The tactical set ups are each well thought out and the tactics of the creatures appeared to be well crafted and reasonable in terms of setting an appropriate challenge. When I get a chance to read/run the mod I will look forward to judging what might have occurred had our group played down, but I suspect the overall tightness of the design will speak in the mod's favor.
I'm not sure I would want to draw the map on the fly as our judge did - but it did not seem to slow us down too much - so YMMV on that one.
I've submitted a few proposals to open call through the years, and my final compliment to Sean is that this is one of those mods that will be a standard to shoot for in my own design and writing. Thanks for a great evening of play.
Oh, neat. I've been board-distracted for a while and hadn't even noticed the author announcement had gone through. Cool, I can step out of the cone of silence!
Hope this brings enjoyment to the hearts of players and GMs alike; after my previous (and first) scenario had me coming up with wacky minigames to play in a somewhat nontraditional adventure, it was a lot of fun to just sit back and get my dungeon crawl on for this one.
Thanks, AxeMurder0, for your review! Glad you enjoyed it. (Sadly, I can't take credit for the boon, that being something added entirely from the development end. I got a kick out of seeing it on the chronicle sheet, though... quite neat!)
To answer your question as to the number of baddies (or at least shine some light on what I was thinking);
well, the easy answer is that I needed to save some encounters to introduce the other enemies in the adventure. The in-campaign justification I went with for that was that this was basically the Aspis' very last stand as far as holding on to the portal went; the majority of their resources have been whittled away by the Pathfinders over the past year's worth of operations inside the Tapestry (and, presumably, in the tapestry side of the portal). What remains in this is just the bare bones command center for the Tapestry operation; they know they're in trouble and have sent for reinforcements, but those are going to be slow to arrive since they'd need to travel overland. Which, I'll admit, may not come across too well to players; it's all in the adventure background text, but this not being the most RP heavy of adventures, it's questionable how much of that you'd get a chance to discover along the way.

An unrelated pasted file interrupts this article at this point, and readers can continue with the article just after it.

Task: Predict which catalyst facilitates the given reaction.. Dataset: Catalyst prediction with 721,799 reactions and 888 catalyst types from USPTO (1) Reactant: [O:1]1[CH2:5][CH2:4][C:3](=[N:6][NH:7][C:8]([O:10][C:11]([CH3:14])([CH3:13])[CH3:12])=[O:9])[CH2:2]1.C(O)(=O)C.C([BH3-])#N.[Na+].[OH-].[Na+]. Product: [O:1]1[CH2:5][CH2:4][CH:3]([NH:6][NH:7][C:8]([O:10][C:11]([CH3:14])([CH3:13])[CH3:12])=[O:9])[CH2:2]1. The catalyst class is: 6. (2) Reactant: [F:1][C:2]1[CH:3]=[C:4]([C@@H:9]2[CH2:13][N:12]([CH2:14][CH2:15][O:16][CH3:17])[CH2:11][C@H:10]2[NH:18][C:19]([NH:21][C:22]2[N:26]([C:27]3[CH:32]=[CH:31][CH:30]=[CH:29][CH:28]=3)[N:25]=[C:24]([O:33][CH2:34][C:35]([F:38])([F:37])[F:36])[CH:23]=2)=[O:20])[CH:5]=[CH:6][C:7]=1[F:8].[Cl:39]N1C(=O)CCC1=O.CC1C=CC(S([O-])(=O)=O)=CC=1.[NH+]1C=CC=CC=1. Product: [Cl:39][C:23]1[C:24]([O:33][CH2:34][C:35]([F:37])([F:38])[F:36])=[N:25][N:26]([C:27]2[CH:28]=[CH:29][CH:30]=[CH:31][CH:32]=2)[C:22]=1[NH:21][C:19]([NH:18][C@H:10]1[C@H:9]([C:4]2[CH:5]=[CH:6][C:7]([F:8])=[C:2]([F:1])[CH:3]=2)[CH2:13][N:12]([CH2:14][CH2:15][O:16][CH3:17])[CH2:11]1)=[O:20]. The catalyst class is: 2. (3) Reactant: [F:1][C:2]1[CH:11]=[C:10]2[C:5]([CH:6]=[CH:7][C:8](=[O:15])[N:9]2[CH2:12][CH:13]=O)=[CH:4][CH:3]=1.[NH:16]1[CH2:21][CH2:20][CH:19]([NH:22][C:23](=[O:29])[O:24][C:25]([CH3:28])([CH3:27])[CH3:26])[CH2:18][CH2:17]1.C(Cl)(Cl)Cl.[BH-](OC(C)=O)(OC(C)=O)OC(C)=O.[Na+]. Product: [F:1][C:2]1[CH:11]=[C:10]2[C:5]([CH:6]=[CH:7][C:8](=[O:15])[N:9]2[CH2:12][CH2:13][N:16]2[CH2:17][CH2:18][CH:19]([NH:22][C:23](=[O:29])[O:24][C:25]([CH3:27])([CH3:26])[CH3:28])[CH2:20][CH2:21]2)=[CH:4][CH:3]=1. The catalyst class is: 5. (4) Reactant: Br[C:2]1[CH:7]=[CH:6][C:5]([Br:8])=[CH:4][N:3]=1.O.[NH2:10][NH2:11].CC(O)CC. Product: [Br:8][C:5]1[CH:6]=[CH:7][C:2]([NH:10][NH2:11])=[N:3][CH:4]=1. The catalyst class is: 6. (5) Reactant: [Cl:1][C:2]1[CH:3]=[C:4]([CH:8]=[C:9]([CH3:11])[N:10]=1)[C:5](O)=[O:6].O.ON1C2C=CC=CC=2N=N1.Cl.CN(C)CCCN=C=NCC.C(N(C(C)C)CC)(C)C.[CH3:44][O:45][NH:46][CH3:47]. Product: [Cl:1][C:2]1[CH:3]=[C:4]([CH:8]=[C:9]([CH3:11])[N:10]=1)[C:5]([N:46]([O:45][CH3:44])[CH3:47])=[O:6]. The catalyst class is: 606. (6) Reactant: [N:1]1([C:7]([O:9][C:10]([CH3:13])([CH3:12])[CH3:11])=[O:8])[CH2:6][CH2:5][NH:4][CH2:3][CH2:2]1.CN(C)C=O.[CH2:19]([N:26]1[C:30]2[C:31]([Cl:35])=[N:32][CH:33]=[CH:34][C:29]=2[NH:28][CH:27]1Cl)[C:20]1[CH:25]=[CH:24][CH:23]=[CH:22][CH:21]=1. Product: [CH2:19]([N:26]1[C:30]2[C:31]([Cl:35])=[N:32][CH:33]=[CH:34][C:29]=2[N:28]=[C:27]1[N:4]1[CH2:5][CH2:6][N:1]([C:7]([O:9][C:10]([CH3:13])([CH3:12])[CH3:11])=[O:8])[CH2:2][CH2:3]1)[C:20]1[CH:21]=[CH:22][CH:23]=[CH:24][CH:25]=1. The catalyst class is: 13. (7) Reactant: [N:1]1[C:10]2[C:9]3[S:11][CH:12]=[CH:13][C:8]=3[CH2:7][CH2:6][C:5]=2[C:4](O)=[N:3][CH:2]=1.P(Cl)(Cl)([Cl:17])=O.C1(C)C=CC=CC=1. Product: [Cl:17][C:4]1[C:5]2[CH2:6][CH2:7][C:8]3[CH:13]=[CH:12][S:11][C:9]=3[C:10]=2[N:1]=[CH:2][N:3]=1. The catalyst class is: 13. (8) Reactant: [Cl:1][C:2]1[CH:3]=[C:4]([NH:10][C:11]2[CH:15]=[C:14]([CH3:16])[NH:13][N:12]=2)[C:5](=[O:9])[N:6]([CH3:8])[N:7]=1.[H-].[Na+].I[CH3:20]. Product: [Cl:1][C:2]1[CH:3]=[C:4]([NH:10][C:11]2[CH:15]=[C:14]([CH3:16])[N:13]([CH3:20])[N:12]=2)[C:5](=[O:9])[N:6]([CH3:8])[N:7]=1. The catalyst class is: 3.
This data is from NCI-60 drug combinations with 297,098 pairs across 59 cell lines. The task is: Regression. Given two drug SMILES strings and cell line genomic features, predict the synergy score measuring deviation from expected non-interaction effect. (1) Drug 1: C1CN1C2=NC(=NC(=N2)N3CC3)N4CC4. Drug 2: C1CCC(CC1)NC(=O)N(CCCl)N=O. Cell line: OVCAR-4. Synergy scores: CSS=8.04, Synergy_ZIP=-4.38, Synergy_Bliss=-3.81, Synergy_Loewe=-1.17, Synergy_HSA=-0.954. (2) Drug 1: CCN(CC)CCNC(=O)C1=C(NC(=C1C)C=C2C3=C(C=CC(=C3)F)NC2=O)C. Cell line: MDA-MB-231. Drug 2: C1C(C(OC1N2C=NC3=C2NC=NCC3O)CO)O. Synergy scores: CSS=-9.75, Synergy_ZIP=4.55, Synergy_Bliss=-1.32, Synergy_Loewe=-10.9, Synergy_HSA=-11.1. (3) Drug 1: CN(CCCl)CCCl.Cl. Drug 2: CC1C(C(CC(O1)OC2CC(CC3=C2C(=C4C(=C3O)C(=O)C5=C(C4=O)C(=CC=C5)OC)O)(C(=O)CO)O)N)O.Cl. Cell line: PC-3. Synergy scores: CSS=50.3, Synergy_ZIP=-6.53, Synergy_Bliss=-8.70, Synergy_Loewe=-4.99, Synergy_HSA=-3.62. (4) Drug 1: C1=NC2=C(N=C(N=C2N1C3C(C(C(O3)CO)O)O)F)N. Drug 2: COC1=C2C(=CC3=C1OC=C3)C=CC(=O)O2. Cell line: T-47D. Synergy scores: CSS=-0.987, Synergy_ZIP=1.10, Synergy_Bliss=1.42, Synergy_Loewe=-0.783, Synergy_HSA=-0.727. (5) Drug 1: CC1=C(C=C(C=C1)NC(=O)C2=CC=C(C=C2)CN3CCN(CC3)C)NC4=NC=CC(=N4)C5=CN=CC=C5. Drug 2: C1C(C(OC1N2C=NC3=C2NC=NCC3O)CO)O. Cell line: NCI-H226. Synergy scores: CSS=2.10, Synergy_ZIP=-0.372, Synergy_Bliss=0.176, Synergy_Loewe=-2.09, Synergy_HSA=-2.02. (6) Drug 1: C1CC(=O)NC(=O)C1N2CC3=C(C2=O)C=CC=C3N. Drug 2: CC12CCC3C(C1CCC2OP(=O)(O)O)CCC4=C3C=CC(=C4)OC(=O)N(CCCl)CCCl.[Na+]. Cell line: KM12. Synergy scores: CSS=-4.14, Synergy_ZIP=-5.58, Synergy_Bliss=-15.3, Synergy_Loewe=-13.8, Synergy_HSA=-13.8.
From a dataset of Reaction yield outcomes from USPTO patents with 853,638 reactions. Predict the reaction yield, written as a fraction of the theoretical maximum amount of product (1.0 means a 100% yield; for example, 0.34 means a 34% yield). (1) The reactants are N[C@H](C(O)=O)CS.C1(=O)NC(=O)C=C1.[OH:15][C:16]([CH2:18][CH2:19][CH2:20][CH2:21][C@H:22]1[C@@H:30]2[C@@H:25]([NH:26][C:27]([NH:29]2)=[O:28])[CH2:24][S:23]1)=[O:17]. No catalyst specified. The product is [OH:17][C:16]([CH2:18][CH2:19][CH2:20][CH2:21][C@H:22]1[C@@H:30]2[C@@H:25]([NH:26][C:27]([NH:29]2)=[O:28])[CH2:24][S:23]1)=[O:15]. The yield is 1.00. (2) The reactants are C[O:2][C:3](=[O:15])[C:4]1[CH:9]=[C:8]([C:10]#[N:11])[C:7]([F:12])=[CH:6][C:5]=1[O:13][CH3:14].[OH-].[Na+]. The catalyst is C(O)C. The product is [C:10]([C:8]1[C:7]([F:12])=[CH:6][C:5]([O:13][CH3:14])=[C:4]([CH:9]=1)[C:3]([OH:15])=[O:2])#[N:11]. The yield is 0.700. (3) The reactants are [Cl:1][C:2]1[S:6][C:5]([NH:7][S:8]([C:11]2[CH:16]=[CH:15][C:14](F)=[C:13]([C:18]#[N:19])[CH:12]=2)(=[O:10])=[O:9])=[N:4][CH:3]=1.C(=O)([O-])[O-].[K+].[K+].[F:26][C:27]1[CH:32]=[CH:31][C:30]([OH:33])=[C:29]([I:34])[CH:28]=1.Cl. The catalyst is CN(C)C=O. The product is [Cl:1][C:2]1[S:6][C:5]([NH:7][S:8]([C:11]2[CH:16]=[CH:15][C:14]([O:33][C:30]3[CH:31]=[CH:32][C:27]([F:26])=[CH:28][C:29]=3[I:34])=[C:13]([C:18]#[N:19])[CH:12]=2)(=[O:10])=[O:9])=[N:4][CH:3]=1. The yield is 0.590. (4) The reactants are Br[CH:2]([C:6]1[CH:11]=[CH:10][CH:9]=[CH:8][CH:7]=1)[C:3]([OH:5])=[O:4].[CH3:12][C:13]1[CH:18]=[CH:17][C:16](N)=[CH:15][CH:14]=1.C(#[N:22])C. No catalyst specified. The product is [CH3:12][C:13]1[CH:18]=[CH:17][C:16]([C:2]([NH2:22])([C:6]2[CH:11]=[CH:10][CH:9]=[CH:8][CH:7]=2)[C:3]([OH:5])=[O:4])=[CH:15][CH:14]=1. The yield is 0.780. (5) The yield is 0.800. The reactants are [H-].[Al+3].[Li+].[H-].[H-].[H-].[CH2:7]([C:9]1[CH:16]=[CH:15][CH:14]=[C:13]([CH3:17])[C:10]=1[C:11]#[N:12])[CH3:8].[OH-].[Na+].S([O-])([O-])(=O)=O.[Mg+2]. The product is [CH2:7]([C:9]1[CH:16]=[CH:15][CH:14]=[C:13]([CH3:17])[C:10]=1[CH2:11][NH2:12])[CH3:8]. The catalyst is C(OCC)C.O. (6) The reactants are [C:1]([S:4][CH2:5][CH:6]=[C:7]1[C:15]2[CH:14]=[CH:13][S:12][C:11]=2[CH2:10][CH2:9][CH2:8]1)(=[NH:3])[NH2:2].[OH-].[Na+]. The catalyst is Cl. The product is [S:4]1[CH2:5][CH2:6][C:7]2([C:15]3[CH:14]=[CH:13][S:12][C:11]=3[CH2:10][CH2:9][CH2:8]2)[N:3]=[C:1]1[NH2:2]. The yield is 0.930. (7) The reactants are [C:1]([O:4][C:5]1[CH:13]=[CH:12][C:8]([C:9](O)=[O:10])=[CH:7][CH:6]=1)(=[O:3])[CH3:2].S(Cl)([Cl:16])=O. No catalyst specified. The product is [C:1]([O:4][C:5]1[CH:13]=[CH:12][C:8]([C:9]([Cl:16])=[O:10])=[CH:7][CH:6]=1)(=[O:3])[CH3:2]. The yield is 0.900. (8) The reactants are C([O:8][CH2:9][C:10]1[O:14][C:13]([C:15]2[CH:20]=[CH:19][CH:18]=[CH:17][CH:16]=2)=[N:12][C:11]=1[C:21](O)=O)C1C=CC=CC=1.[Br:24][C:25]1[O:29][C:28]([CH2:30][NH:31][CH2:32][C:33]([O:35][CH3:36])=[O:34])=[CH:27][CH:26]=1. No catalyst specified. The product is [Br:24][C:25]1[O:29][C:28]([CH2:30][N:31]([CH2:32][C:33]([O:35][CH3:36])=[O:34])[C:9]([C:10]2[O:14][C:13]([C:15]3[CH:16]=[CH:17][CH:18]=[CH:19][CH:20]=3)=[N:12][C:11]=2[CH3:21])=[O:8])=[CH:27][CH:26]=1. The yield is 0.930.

In retrospect, I could possibly have gone with large quantities of extremely lower level opponents, which would have made this feel more like a fortified 'base' while giving players the satisfaction of chopping through big chunks of puny mooks. Oh, well. hindsight.
Played this mod at PaizoCon12 and really enjoyed it. I'm prepping it to run for my home group. The map however is messed up. Not in the way that most of the other people have complained about. (I agree with most of the other people complaining about the map in that respect).
The final encounter isn't listed on the map ANYWHERE. In the middle of the left side of the map there is an arrow from a set of double doors that points to a little map note that says "to [squiggle]". Just now I re-downloaded the mod to make sure that I have the newest version and sure enough "to [squiggle]" is still there. In addition the cut away map doesn't list it there either. The only way you know that the boss creature is part of this map is by looking at the map provided for the boss. That map has a map note stating "to H [arrow]" so you at least have a clue where to start the PC's into the room.
I remember playing the boss creature at PaizoCon12 and I know what came into that room in the wrong direction. We came in from the south between to statues. I'm guessing that's because he couldn't decipher the map.
I will agree with others that I don't really understand the map. The cut away helps, but I get the feeling that the players aren't really supposed to "have battles" in the halls. PC's just linearly move from encounter to encounter. I'm not complaining about the linearity, just that with the map it made impossible to have a hall battle or even understand what the author intended for the hallways and their function(s).
Played this scenario today, loved the layout of the dungeon and interesting encounters. Just enough brutality to make it interesting without being overkill as a 7-11 scenario. Looking forward to running it myself in the future.
So I am to run this adventure in the near future and had a look at the map, which is a bit funky... I intend to print it all out then cut and mount it to make a 3d version of the map and the well - its a great map, but the 2d flattened image detracts from the interesting parts and makes it confusing. Perhaps printing it out, cutting it up, and then mounting it on a number of stands will work, or perhaps that's waaay too much effort. Time will tell!
Thanks guys, I liked the map, but it seemed a little confusing presented on a two dimensional plane.
I have made up the Lisalla statue, as well as the one in the bathhouse (yes the bath is actually recessed in the terrain too!) and if I get time I might just go ahead and paint up the well too - overkill for something that will only ever get used once for a few hours, but its sorta fun.
It all started when I started building ships for other PFS scenarios - now its a strange addiction to make the maps all 3d.